|One of the pieces for my forthcoming book and deck," The Promethean Oracle."|
Here I am, after a year. And what a year it's been.
At the very end of Labor Day weekend 2014, I had injured my left knee while trying to keep up with two lines of very enthusiastic people pulling a soon to me megalith at Stones Rising. I didn't know it, but I was about to embark on a year-long exploration of exactly why the stereotypical old person is grumpy.
The knee hurt--quite a lot--so I thought I'd twisted or sprained it, and off to the chiropractor I went. When she and I agreed it wasn't helping, I went to my general practitioner. When, several visits later, we determined that what we'd been trying wasn't helping, I went to an orthopedist. The orthopedist gave me a cortisone shot and prescribed Round 1 of PT. The cortisone shot gave me hot flashes for three days and then wore off; the PT was great. The doctor gave me lubricant shots. They didn't work. Finally the doc said we should do arthroscopic surgery. He didn't have a great rep as a surgeon, so I found another one who did and then there was surgery...where it turned out that yes, I had a torn meniscus, but--far worse-- I had galloping arthritis in that knee. The doctor was irritated that it had not imaged in the MRI or X-ray. Round 2 of PT. I join a gym and ride the bike on non-PT days. PT doesn't work--it helps a little, but not enough for the doc to declare me healed. By this point we are towards the end of what has been a miserable camping and festival season. Sometimes I couldn't even stand. I called my doc and we determined that I should get the damned knee replaced.
I can unequivocally say that that was one of the best decisions I have ever made.
I can also say that I now understand the meaning of "out of spoons" (if you don't know Spoon Theory, look it up. It will explain a lot about how people with chronic pain deal with the assumptions of people who don't have chronic pain.)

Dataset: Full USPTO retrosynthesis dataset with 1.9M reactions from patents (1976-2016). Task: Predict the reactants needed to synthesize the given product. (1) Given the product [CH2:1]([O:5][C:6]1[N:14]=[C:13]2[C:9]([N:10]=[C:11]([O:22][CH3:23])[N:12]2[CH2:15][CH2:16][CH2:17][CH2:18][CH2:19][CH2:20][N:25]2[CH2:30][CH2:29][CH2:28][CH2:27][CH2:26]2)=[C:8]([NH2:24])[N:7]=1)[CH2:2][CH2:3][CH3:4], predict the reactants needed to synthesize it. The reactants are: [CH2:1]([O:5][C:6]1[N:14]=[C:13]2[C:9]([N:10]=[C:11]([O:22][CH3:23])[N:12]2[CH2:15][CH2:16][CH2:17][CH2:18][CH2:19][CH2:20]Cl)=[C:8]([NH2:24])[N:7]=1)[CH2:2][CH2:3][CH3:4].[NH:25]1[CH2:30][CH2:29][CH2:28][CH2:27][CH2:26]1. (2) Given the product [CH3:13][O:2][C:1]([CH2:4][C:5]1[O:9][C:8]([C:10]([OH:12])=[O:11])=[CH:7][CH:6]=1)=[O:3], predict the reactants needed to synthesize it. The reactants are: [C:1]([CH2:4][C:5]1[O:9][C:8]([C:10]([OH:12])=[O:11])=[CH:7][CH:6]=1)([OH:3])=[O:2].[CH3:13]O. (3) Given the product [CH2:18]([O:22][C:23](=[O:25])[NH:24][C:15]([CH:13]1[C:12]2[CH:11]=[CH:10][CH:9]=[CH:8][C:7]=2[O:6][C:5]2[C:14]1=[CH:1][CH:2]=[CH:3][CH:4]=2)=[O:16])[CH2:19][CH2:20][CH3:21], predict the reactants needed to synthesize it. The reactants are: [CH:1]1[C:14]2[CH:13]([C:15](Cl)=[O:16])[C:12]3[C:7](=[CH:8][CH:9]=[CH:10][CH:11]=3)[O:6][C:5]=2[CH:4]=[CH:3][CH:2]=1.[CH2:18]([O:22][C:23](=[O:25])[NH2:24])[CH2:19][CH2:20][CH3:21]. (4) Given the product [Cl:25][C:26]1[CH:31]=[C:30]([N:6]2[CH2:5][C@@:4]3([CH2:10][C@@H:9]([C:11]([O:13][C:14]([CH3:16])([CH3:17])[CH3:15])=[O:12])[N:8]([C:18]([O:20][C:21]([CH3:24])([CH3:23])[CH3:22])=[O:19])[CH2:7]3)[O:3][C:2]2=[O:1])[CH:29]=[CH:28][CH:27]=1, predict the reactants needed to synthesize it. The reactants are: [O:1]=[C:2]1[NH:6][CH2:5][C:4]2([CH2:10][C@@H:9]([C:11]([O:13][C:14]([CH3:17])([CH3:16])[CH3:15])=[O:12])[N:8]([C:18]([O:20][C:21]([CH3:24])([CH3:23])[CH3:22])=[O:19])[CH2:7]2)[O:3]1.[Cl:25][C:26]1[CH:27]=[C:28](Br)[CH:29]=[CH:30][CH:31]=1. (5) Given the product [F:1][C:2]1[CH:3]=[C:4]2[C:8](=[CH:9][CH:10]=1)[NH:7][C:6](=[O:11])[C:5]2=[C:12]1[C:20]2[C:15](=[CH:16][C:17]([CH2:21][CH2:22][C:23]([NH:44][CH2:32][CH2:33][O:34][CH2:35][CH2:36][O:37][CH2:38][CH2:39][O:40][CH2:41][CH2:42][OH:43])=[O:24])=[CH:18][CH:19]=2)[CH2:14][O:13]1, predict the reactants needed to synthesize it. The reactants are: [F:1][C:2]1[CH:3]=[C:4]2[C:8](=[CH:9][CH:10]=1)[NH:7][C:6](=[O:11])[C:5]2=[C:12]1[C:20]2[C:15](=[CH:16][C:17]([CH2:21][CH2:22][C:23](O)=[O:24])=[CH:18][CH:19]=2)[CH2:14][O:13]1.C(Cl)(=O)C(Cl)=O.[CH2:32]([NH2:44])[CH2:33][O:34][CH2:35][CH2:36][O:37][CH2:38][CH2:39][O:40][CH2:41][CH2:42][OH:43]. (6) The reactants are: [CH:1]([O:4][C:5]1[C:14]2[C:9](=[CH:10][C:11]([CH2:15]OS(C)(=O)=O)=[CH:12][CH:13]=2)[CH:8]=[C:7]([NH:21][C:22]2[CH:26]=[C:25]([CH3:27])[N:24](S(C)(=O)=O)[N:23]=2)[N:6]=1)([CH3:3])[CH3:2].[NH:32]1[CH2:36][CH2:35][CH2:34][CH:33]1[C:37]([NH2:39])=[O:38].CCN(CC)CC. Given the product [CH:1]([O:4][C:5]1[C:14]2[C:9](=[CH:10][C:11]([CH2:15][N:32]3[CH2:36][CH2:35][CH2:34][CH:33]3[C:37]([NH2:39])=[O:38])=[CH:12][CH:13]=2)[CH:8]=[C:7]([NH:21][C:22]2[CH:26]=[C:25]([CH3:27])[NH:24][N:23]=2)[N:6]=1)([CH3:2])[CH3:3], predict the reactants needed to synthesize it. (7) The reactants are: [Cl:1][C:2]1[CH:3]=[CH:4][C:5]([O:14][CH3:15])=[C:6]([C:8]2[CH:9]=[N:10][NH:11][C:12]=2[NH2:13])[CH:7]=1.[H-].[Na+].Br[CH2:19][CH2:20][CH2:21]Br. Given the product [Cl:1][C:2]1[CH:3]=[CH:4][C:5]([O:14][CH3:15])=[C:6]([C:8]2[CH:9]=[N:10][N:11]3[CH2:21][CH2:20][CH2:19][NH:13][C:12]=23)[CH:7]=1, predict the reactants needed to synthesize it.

I now know why it's hard for people with chronic pain to be creative. Dealing with pain is exhausting.
I now know who my friends are, and I have a lot of them, with loving hands who picked me up when I couldn't walk, fetched things, and helped me to my campsite when I needed it. They were there for me when I cried out of frustration, and they understood because they knew that I'm not the kind of person who cries in public, that I'm the kind of person who values her independence. I have friends even at Four Quarters outside events: neighbors at a rave which draws 4,000 kids who made me a breakfast sandwich when the EMTs had put me on the disabled list and sent me (in misery) back to bed; friends of long standing from another, much smaller, event, who gave me use of their golf cart and brought me my dinner when I couldn't stand.
I now know that my husband of 27 years is an even more wonderful man than I knew.
Unfortunately, the buildup to the surgery, and the surgery aftermath, made it impossible for me to, even with help, sell artwork at Stones Rising or any of the other major events I usually attend. This means I'm going into 2016 without the funds to pay for vending space at my spring events.
To this end I've set up a GoFundMe account: www.gofundme.com/8hct5dbd I've included gifts for those who donate special amounts too: $50 gets you a pack of greeting cards, and $100 a 5 X 7" print, your choice. There is no requirement that you donate (I won't take you off my list of friends who helped me or anything ) but every little bit helps. Heck, I'm just grateful if you took the time to read it!
Please share this with your friends! Thanks!